Tag Archives: John Turturro

24. The Big Lebowski

Smiley Rating:

 

The Big Lebowski (Joel & Ethan Coen, 1998) is a ramblin’, complex, ambitious “who-dun-it?” story, in which the answer is ultimately revealed as: nobody.  Nobody dun did it.  Like the Nihilists in this movie, the plot essentially amounts to nothing.  In this Hitchcockian sort of way, the entire plot is merely an excuse to experiment with all of these outrageous characters, most notably, of course, is The Dude, played awesomely by Jeff Bridges.  And while The Big Lebowski feels like a convoluted, plot-heavy film— with “lots of ins, lots of outs”— it’s actually more akin to an intimately detailed character study.

That character, The Dude, closely resembles the tumbling tumbleweed shown in the opening prelude, as he is so easily blown from one escalating plot point to the next, with each subsequent episode mounting in absurdity, containing more outlandish characters, and displaying an increased amount of preposterous visuals.  This tumbling tumbleweed of an apathetic character is exemplified in his own motto: “fuck it,” as well as the place in which the story takes place— Los Angeles.  The Dude is Los Angeles and Los Angeles is The Dude.  What’s most bitingly ironic about this lazy, pacified characterization is that the entire crux of the story depends on The Dude reacting to the inciting incident in a way that defies his very own ethos.

In other words, because of the persuasive abilities of his outspoken friend Walter, The Dude breaks with his usual pacified mentality, and decides to take a stand against what he perceives to be unfair, unchecked aggression.  After all, they peed on his fucking rug!  Adding to this irony, of course, are all of the disastrous, unintended consequences of taking said action, which could have been avoided if The Dude were only to stick to his original “fuck it” motto.  All’s he had to do was let it be, and cope with a pee-stained rug.

But alas, that is not what happened, and I get the feeling— based on the movie’s popularity and cult following— that the story could have been just about anything, and what makes this material work are the supremely detailed characterizations of it’s many zany characters.  I mean, just take John Turturro’s “Jesus” character, for example.  This character is totally ludicrous, and is entirely irrelevant to the actual plot of the story.  He doesn’t push the story forward; instead, like so many other moments in The Big Lebowski, he is simply a digression.  Even so, because the details are as specific and peculiar as they are, and because the casting and performances are so spot-on, these moments and characters not only work, but they end up being some of the most effective, memorable, entertaining parts of the entire film.  Speaking of memorable, the screenplay penned by the Coen’s is so smart, and is full of so many quotable lines of dialogue you will need to drink a spiked “White Russian” just to get them out of your head (not that you would want to).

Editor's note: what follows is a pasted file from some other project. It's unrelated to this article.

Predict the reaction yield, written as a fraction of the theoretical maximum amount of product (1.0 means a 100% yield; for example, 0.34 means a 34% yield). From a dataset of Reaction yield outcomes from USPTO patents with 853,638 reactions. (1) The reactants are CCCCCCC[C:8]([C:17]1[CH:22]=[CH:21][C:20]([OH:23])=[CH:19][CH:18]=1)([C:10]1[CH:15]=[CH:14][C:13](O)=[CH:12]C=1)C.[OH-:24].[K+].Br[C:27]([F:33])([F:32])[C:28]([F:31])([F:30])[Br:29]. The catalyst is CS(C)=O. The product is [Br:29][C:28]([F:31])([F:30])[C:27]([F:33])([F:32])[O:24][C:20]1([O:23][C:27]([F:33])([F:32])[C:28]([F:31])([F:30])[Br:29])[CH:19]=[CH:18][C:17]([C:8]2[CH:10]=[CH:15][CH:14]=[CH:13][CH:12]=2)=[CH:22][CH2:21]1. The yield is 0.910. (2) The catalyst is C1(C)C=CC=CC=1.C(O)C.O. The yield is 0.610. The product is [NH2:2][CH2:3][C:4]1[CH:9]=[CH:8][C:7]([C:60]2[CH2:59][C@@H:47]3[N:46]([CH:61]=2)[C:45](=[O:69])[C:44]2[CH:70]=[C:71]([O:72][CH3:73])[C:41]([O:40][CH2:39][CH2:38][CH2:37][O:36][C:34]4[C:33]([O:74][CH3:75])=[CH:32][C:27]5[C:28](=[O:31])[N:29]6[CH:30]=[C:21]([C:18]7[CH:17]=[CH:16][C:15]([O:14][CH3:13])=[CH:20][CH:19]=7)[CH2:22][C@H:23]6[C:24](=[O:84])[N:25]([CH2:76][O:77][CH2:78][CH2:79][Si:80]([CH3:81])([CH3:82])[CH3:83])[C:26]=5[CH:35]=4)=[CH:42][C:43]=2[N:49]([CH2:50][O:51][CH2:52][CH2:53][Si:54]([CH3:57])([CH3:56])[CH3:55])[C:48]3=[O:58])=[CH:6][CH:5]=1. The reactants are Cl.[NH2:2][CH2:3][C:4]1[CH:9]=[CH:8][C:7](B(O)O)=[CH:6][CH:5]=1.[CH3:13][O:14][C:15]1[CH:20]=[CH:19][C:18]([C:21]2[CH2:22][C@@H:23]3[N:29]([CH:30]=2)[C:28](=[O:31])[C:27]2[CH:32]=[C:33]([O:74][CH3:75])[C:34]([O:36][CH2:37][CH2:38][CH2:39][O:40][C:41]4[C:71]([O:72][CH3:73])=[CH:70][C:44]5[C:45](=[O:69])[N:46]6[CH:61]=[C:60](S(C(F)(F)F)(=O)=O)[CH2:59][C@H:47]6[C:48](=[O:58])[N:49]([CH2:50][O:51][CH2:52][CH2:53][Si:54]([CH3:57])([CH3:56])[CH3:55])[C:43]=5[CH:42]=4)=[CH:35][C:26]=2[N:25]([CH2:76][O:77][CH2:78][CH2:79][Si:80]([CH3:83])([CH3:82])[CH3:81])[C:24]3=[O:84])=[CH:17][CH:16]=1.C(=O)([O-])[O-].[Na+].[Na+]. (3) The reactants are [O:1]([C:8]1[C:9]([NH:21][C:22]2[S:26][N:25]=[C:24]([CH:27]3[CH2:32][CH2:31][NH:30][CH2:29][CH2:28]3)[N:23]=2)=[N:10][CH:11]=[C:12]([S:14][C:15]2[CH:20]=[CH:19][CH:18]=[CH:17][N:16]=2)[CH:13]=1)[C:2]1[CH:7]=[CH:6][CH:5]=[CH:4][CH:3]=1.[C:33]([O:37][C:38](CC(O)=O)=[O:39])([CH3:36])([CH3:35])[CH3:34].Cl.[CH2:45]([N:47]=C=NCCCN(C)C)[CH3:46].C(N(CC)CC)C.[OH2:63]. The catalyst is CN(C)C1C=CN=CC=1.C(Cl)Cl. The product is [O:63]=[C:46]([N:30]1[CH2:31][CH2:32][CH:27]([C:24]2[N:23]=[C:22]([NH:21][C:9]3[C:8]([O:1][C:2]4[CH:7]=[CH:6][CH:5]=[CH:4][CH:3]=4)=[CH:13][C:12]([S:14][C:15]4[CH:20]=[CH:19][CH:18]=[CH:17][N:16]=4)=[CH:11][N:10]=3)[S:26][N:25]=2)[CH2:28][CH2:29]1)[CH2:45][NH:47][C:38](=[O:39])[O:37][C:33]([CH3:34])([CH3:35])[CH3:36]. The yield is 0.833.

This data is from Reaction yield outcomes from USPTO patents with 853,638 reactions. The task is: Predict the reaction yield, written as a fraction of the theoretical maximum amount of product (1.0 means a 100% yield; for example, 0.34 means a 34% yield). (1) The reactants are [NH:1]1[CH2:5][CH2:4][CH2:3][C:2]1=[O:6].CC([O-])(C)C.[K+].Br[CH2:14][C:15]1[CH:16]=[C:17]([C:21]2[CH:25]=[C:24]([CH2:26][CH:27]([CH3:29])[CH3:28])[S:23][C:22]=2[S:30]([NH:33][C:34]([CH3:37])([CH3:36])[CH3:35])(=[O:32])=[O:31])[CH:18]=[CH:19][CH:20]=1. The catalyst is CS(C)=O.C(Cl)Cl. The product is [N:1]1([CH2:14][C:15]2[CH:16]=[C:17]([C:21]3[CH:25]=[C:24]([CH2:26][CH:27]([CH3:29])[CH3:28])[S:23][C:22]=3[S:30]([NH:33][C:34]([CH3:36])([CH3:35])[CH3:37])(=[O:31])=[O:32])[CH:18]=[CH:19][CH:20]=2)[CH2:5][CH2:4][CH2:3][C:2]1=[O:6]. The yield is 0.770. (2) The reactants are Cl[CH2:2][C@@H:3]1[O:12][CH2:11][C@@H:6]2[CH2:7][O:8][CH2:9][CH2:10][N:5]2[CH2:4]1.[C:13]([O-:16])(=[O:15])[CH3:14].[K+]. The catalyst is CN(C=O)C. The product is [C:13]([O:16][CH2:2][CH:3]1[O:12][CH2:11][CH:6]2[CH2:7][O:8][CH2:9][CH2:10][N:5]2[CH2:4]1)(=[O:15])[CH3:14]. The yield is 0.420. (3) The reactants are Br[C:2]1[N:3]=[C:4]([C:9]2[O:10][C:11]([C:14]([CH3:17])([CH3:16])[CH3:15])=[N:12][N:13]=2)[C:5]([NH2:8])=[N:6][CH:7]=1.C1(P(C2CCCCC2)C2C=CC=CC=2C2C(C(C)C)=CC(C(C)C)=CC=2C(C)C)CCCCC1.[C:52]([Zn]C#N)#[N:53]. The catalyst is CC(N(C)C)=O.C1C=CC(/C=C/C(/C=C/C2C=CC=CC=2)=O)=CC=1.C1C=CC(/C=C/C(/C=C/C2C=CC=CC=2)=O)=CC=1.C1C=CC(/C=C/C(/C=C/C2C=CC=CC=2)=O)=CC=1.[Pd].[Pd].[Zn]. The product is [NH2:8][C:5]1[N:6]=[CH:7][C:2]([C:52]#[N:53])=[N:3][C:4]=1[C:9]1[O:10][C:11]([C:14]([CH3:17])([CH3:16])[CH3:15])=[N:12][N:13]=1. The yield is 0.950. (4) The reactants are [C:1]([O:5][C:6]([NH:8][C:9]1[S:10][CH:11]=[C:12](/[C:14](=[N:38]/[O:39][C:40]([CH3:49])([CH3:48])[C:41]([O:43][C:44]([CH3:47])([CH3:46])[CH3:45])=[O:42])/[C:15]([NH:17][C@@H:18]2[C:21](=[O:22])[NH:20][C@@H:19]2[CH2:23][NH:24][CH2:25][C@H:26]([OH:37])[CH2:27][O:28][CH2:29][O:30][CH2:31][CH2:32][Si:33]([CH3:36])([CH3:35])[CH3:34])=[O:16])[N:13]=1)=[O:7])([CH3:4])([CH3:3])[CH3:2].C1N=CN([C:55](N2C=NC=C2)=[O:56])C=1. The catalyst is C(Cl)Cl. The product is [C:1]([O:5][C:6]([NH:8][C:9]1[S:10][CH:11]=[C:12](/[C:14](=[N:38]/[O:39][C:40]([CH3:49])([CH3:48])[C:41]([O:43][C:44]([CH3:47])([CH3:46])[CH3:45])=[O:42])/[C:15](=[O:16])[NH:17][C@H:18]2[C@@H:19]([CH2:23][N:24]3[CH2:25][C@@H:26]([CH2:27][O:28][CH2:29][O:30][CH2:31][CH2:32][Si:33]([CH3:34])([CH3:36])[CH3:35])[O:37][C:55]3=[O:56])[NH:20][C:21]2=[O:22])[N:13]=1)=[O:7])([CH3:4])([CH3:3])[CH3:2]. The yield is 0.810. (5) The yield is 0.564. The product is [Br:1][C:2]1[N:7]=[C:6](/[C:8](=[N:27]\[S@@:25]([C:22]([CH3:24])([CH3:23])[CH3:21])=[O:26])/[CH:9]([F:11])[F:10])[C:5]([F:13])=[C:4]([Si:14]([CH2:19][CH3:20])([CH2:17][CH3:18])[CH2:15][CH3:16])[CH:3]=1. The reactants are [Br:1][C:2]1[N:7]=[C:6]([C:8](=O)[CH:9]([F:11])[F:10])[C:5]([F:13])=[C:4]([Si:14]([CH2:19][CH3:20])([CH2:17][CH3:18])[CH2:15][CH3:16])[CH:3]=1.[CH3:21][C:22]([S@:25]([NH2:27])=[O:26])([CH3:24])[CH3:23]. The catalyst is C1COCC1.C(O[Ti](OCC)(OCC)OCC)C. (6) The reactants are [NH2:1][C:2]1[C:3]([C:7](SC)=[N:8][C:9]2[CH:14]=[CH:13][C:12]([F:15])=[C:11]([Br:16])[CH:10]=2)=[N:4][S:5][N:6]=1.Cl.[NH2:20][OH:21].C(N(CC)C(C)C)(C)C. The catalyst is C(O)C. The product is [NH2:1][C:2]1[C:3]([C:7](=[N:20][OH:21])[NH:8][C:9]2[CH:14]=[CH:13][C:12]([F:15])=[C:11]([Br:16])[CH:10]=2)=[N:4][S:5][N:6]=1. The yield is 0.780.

But putting aside all of the kooky madness The Big Lebowski has to offer, what ends up rising to the top is an hallucinatory morality tale about power, perceived power, and using that power for leverage.  What’s interesting about this dynamic, particularly the way it is framed in this movie, is that the perceived power— whether the source is money, sex, or violence— is merely that: a perceived power.  An illusion.  Its only power if the so-called “lesser” person agrees to give it power.  By feeding it.  And I get the impression that the Coen’s are suggesting that meeting an aggressive act with an aggressive act is what feeds it.  Or, like I mentioned earlier, The Dude’s troubles could all have been avoided if only he were to ABIDE by his original pacifist worldview and life-engrossing motto: “Fuck it, let’s go bowling.”

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18. Barton Fink

Smiley Rating:

Movies, like dreams, are the life of the mind, and Barton Fink (Joel & Ethan Coen, 1991) is one of the most mysterious, paradoxical minds of all.  The story— a bizarre mix of classical filmmaking and abstract surrealism— is about a critically acclaimed playwright turned screenwriter who is battling expectations and writer’s block while the pressure from a major Hollywood studio mounts, as does the temperature outside.  “We’re all expecting great things from you,” the executive cryptically says.  But just like good screenwriting, Barton Fink is more about what it doesn’t show, than what it shows.  It’s what’s on the other side of the peeling wallpaper.  It’s what’s outside the frame.  It’s what’s inside the box.  It’s what’s inside the head.  Hell, it’s what dreams are made of!  This dream just happens to be more of a strange nightmare, the lingering unsettling kind that you can’t quite shake after you wake up.